Historically, the name Somers Town was used for the larger triangular area between the Pancras, Hampstead, and Euston Roads, but it is now taken to mean the rough rectangle bounded by Pancras Road, Euston Road and Eversholt Street.

Somers Town was named after Charles Cocks, 1st Baron Somers (1725–1806). The area was originally granted by William III to John Somers (1651–1716), Lord Chancellor and Baron Somers of Evesham.

In the mid 1750s the New Road was established to bypass the congestion of London; Somers Town lay immediately north of this east-west toll road. In 1784, the first housing was built at the Polygon amid fields, brick works and market gardens on the northern fringes of London. The site of the Polygon is now occupied by a block of council flats called Oakshott Court.

The Polygon deteriorated socially as the surrounding land was subsequently sold off in smaller lots for cheaper housing, especially after the start of construction in the 1830s of the railway lines into Euston, St Pancras and King’s Cross. In this period the area housed a large transient population of labourers and the population density of the area soared. By the late 19th century most of the houses were in multiple occupation, and overcrowding was severe with whole families sometimes living in one room, as confirmed by the social surveys of Charles Booth and Irene Barclay.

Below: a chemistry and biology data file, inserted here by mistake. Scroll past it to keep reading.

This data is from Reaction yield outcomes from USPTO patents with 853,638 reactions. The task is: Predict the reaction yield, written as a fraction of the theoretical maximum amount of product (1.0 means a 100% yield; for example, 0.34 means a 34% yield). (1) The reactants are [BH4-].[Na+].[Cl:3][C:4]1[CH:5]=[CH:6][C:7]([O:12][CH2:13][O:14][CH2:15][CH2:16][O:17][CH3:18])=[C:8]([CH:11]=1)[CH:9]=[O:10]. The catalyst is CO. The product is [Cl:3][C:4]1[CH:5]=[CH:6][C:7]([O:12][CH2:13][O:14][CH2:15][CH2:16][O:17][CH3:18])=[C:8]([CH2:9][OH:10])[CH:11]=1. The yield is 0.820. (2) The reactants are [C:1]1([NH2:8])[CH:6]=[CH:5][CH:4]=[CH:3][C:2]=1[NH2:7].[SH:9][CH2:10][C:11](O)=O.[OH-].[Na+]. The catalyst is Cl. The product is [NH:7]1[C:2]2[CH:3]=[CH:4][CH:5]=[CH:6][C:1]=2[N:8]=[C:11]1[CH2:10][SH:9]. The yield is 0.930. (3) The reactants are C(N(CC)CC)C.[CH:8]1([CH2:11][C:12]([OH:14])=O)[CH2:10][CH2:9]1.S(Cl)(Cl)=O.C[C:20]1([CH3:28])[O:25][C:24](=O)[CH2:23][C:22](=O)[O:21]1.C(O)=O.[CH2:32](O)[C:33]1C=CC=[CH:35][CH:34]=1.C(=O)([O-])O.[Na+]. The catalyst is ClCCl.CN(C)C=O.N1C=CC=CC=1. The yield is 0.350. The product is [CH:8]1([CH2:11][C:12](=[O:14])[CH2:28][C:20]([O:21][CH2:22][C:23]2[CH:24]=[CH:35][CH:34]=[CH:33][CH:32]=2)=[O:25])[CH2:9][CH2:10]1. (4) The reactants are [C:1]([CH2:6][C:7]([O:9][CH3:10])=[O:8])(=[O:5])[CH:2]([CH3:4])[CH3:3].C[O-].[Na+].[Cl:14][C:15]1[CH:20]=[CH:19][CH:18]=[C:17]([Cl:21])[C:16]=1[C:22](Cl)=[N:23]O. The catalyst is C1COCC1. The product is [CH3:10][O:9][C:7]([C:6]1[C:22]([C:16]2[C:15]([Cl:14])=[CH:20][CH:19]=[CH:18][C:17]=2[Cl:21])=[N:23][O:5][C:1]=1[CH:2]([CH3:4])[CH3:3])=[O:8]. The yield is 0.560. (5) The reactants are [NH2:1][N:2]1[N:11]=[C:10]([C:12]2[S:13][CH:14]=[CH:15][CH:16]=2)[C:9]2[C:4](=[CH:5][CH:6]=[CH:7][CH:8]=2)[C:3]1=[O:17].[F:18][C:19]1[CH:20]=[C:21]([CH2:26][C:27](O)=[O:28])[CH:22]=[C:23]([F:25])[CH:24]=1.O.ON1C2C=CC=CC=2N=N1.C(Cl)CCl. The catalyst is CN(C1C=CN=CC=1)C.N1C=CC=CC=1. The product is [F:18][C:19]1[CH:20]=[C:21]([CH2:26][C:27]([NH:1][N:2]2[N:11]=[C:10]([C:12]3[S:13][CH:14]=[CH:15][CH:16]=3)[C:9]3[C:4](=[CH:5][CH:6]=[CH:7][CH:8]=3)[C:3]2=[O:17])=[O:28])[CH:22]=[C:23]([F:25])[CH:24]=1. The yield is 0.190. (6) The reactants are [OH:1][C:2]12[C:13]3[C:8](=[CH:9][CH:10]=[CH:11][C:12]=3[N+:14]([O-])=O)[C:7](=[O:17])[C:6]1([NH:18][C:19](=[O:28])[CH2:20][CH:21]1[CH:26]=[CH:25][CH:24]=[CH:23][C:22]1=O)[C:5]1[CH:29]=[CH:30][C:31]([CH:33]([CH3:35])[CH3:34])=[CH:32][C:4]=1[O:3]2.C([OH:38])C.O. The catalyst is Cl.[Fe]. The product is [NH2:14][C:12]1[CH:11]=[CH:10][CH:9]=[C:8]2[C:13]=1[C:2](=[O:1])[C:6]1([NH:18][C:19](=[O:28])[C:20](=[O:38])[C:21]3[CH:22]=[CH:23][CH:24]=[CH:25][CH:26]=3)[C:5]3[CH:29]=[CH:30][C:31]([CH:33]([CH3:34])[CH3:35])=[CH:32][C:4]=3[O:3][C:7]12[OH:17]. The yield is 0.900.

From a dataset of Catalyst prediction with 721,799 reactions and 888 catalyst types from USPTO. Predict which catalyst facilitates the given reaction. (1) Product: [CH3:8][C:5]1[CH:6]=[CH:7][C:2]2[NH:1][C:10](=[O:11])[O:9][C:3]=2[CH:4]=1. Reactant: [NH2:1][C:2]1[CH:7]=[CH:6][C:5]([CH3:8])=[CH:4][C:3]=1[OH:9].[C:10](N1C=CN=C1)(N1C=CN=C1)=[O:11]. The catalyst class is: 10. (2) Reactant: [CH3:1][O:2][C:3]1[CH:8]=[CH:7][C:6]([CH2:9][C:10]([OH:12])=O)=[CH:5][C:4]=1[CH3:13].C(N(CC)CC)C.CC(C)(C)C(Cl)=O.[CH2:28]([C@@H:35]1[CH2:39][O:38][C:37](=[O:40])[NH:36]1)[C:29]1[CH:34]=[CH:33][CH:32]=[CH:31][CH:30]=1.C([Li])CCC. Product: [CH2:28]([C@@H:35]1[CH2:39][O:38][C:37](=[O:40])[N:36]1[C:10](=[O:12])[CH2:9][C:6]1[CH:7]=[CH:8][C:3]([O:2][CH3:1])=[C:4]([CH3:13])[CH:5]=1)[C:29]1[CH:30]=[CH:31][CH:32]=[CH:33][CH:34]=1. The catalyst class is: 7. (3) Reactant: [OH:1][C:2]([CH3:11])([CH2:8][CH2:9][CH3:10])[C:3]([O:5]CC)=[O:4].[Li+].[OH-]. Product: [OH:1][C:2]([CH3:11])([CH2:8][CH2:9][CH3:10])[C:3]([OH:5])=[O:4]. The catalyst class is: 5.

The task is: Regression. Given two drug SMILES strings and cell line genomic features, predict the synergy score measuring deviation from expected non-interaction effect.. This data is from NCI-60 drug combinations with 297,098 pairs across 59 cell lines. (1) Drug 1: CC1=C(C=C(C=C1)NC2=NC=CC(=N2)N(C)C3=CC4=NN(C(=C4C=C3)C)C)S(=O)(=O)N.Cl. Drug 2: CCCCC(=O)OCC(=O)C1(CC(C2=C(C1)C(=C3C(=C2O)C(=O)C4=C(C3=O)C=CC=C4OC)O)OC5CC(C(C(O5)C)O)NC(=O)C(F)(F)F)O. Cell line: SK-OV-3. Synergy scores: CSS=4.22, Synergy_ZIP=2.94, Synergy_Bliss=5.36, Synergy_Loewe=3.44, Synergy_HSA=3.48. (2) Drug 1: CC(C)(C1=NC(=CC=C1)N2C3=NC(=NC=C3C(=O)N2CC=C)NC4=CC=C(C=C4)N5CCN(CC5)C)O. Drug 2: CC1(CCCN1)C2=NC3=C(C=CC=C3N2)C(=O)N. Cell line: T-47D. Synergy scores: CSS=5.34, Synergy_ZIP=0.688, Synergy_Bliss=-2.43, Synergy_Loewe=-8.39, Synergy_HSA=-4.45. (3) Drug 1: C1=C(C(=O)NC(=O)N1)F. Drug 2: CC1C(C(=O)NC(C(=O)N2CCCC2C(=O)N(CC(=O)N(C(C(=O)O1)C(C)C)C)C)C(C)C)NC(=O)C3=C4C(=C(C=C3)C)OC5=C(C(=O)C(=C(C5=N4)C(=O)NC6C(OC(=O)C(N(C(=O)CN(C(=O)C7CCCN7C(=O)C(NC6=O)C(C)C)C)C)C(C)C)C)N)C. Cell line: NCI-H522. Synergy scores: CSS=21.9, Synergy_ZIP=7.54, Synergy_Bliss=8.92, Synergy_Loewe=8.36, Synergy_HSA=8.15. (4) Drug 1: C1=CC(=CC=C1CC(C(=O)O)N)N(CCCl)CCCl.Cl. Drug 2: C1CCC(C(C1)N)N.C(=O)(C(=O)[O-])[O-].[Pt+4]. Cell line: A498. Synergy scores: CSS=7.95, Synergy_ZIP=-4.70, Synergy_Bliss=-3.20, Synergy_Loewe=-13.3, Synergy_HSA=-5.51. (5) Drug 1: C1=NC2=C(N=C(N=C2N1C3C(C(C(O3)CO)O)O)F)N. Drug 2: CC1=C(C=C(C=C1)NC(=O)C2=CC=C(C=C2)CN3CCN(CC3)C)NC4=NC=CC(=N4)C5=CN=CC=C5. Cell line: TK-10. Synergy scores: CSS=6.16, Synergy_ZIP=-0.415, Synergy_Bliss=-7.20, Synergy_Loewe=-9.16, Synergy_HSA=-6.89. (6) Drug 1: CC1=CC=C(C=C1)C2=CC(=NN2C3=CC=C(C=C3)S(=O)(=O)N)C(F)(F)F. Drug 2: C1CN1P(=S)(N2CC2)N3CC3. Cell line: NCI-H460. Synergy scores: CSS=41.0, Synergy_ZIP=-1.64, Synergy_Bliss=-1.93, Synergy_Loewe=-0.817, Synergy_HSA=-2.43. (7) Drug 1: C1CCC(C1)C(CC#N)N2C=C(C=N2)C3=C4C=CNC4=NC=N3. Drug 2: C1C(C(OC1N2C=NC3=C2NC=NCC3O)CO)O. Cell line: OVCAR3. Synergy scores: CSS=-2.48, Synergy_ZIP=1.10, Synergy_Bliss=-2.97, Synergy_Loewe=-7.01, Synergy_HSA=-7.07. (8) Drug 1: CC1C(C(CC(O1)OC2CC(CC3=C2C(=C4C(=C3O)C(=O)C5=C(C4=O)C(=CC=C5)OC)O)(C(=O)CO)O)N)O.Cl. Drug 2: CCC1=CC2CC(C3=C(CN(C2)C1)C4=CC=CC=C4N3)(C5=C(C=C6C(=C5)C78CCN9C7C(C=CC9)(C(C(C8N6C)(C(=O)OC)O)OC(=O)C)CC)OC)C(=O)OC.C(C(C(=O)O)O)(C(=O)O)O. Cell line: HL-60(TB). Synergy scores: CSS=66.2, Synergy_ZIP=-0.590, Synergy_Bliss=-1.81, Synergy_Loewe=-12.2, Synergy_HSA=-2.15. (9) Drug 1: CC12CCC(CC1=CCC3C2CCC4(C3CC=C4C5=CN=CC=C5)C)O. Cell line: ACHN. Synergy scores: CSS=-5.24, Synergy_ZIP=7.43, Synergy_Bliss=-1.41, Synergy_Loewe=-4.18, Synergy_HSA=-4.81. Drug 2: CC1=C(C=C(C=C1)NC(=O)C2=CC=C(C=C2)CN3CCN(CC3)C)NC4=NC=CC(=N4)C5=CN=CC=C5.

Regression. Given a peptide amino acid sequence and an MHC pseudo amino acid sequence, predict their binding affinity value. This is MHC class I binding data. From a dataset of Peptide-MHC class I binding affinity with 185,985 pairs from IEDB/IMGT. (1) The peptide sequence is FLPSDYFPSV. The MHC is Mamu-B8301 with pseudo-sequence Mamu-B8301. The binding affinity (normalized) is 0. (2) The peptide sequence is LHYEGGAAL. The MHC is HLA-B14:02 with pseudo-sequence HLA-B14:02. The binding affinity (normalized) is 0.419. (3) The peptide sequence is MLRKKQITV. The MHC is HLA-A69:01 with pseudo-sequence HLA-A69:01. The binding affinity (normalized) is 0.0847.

When St Luke’s Church, near King’s Cross, was demolished to make way for the construction of the Midland Railway St Pancras Station and its Midland Grand Hotel, the estimated twelve thousand inhabitants of Somers Town at that time were deprived of that place of worship, as the church building was re-erected in Kentish Town. In 1868 the lace merchant and philanthropist George Moore funded a new church, known as Christ Church, and an associated school in Chalton Street with an entrance in Ossulston Street. The school accommodated about six hundred children. Christ Church and the adjacent school were destroyed in a World War II bombing raid and no trace remains today, the site being occupied by a children’s play area and sports court.